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The ones past prime, you said to pinch
or slide from foam, no longer proper part
of the arrangement. Holdouts, the prim
and powdered who upheld their dignity,
erect as debutantes, those you condensed
from opulent to spare, a final spear fitting
your smallest vase. So I discard this lank,
formerly pink lily. Freckled petals drop,
expose three bulging nubs, the bald
indecent stigma. Out. I scrap a larkspur,
its pert nectary shriveled. An upside-down
sunflower, sepals hung in ranks, a leather
crown. My hand descends upon a shrunk
gayfeather. Then I see you, so composed
in bed at eighty, a gray seedhead staked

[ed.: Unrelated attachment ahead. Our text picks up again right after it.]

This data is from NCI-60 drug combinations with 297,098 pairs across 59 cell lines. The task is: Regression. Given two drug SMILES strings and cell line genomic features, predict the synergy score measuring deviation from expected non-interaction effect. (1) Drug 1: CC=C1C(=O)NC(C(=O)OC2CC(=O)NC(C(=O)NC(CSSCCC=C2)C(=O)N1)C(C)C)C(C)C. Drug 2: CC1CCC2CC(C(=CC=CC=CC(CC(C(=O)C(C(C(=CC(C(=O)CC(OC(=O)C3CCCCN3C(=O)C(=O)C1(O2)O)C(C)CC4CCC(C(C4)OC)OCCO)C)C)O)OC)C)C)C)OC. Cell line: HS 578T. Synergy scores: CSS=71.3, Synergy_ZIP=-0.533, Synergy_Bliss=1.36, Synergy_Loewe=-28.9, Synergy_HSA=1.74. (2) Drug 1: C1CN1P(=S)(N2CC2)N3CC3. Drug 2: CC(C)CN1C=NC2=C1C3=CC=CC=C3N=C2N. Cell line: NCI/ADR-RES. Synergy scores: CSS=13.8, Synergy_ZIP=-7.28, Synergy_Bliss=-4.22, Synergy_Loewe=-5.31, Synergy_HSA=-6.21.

to plastic. Those taped lines, machinery
winching up the hardly dented pillow.
You open cornflower eyes. The clinician,
leaning over, gasps, “But you are beautiful!”


Kristin Camitta Zimet is the editor of The Sow’s Ear Poetry Review and the author of the poetry collection Take in My Arms the Dark. Widely published and anthologized, she also has performed her poetry in museums and concert halls.

© 2013, Kristin Camitta Zimet

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